langecabinet-august1987No, not the last Labour Government, the Lange / Douglas Labour Government of the 80’s.

We should be grateful that they made NZ more competitive and ditched subsidies for farming and manufacturing and lowered import tariffs on products.

Why?

Because imagine how those subsidised business would be doing right now? Imagine if a huge sector of our employment was based on subsidised businesses manufacturing products that were being sold on the international market.

We used to ‘make’ cars here, imagine if we were still doing that. What would GM and Ford (and Toyota for that matter) be doing about their plants in NZ if there were still here. They would be hot footing it down to Wellington for some taxpayer cash in order to ‘perserve’ the jobs at their factories, with the alternative being that they pull out of NZ leaving thousands of people unemployed. Can you see a National Government telling them to stick it? not likely.

All those businesses that left wingers of the Jim Anderton type wail about being wiped out in the 80’s that relied on taxpayer subsidies of one kind or another, would right now be lined up in front of John Key demanding rescue package involving sums of money that make Key’s current ‘bail out’ package look like a happy meal. Not only would we have been subsidising these businesses, but now we would have been borrowing money to prop them up just like the Americans are having to do with GM.

Least we forget, most jobs (excluding the railways which we now are going to have to prop up) in NZ are real jobs created by actual business, not by taxpayer subsidies and political expediency.

We owe Roger Douglas and the team that saved NZ from financial ruin in the 80’s a huge debt. Because without their actions we could be currently throwing millions of dollars borrowed on behalf of the taxpayer at those business that only survived because of taxpayer largess.

Is more spending the answer to the economic crisis?

The current economic ‘crisis’ seems to boil down to consumers all over the world spending more money than they actually have in order to sustain a lifestyle they can’t afford.

I’m not talking about some environmentally unsustainable lifestyle, but an economically unsustainable one.

If you go out and buy a new plasma screen TV with your credit card, sooner or later you have to actually pay the bill, the longer you leave it the more interest piles on top of the purchase price increasing your debt. Likewise a 30 year mortgage for a house that entails you paying twice the purchase price of that house in interest payments, then using the capital gain to buy a car with the paper value of your (well, actually your banks) asset, just makes no economic sense long term. This spiral of debt enables you to spend more than you earn each month fulfilling your lifestyle expectations. At some point it has to be paid for. You either need to earn more money, or at some point forgo material purchases in order to pay for everything, at worst you may have to even sell you house if it actually starts to drop in value thus not providing your lender with the security for all those other goodies you bought.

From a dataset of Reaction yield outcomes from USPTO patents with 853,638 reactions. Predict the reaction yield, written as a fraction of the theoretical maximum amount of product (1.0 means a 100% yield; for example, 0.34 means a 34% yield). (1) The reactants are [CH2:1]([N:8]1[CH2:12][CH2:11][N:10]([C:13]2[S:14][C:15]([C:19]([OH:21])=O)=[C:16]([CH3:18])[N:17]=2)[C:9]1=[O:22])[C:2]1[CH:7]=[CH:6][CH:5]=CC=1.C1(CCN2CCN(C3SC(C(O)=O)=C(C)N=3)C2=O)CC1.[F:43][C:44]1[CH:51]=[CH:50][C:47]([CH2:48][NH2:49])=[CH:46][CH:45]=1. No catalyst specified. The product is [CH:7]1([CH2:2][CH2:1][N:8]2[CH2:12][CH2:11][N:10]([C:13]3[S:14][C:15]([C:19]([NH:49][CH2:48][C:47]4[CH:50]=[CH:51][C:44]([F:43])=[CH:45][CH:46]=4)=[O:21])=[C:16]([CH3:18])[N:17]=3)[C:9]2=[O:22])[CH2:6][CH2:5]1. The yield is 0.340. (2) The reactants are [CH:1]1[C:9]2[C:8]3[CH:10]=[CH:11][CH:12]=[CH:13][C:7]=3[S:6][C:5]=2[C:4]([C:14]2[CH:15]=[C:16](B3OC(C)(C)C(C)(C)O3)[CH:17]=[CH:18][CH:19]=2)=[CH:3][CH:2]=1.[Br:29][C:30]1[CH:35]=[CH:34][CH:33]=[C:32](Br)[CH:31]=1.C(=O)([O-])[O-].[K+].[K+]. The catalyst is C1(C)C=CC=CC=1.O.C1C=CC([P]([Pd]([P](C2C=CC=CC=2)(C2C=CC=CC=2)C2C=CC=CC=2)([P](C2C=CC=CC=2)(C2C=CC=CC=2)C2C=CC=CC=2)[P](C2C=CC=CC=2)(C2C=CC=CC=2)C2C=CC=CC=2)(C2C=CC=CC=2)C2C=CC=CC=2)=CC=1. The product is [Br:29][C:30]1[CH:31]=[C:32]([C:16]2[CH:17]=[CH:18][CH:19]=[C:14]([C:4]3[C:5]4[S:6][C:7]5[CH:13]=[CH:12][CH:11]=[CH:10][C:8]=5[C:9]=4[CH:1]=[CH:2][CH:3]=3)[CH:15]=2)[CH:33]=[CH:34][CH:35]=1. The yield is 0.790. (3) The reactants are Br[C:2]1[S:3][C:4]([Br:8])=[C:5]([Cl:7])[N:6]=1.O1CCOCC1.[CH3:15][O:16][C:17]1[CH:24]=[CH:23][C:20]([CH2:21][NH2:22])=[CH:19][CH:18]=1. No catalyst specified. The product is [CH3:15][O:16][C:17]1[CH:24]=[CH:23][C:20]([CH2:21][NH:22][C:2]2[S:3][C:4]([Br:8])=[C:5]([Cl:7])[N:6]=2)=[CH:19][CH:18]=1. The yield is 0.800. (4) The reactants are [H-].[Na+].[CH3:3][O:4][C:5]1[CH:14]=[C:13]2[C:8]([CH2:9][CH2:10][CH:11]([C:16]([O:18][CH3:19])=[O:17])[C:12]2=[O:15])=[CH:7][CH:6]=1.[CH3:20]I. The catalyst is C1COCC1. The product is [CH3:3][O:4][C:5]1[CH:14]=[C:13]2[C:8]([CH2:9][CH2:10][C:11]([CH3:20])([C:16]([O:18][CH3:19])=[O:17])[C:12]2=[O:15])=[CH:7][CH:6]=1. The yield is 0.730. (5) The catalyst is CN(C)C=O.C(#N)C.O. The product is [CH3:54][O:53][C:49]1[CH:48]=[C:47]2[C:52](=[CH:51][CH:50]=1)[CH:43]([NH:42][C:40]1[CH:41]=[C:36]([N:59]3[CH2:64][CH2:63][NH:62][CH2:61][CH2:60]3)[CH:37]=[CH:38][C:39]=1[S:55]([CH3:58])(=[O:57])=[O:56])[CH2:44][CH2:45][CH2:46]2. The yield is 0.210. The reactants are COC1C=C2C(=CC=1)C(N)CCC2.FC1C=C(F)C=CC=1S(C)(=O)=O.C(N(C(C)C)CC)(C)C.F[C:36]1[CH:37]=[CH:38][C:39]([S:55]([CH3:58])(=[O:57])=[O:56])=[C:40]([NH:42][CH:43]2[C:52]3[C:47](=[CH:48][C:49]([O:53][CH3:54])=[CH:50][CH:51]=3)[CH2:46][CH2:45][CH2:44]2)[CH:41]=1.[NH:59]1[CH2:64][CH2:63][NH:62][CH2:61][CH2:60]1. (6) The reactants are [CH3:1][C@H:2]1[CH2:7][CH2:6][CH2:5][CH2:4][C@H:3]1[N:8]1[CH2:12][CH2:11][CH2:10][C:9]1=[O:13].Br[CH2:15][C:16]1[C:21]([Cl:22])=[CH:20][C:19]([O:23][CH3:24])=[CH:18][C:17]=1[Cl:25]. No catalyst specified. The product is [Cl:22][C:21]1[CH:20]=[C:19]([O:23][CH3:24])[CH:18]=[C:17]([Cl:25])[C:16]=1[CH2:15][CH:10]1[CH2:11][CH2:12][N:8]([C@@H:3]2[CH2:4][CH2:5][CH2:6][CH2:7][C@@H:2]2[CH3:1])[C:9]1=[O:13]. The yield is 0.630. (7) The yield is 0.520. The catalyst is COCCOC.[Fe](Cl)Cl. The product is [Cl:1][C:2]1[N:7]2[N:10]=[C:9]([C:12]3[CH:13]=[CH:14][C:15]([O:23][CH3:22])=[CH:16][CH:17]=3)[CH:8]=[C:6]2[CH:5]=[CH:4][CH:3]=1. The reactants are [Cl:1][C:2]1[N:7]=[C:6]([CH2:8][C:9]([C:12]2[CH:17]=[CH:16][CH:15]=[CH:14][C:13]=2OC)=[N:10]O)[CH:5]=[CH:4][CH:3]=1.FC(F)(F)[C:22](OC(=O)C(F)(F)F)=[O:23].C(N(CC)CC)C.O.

The expectations of consumers in both the ‘developed’ and ‘develeoping’ world is that their lifestyles will continue to improve, next year they can have a better car, a bigger house, a flasher TV. They now expect this and politicians know they are expected to deliver on this expectation or the consequences will be dire.

It doesn’t matter whether consumers demand this in a Democratic country or a dictatorship. The elected representatives know they need popular support to remain in power, and likewise the dictators in China know they could be thrown out if they fail to deliver on the promise of improved lifestyles – western lifestyles – for their subjects. So much for the claimed advantages of China’s system of government.

Will the huge debt Governments around the globe are taking on solve the problem?

The mess was caused by banks and finance companies, backed by hedge funds etc, lending money to consumers or indirectly giving money to companies to make things for consumers, who couldn’t possibly hope to pay it all back. 

Governments are now proposing that they will print more money, and give it to these same businesses so they can start leading again to the same consumers. If it was unsustainable for businesses, how with the Government solution be any difference?

The debt Governments are piling up will have to be paid for at some point, and the only way to do this is from taxes, you can’t indefinitely raise money through printing money and issuing bonds (debt). 

To me it seems like Governments are creating debt so they can give money to businesses so they can offer the finance to consumers so they can get themselves back into debt so we can return to the situation we were in a year ago. Everyone living beyond their means.

Governments that were so careful to live within their means, are now getting themselves into the same position consumers are in, living beyond their means. Governments are funded through taxation, and those taxes are created by consumers. So now Government has been sucked back into the debt cycle and is directly involved in enabling an unsustainable situation to continue a bit longer.

The pain will have to come at some point, we can’t go on living on debt.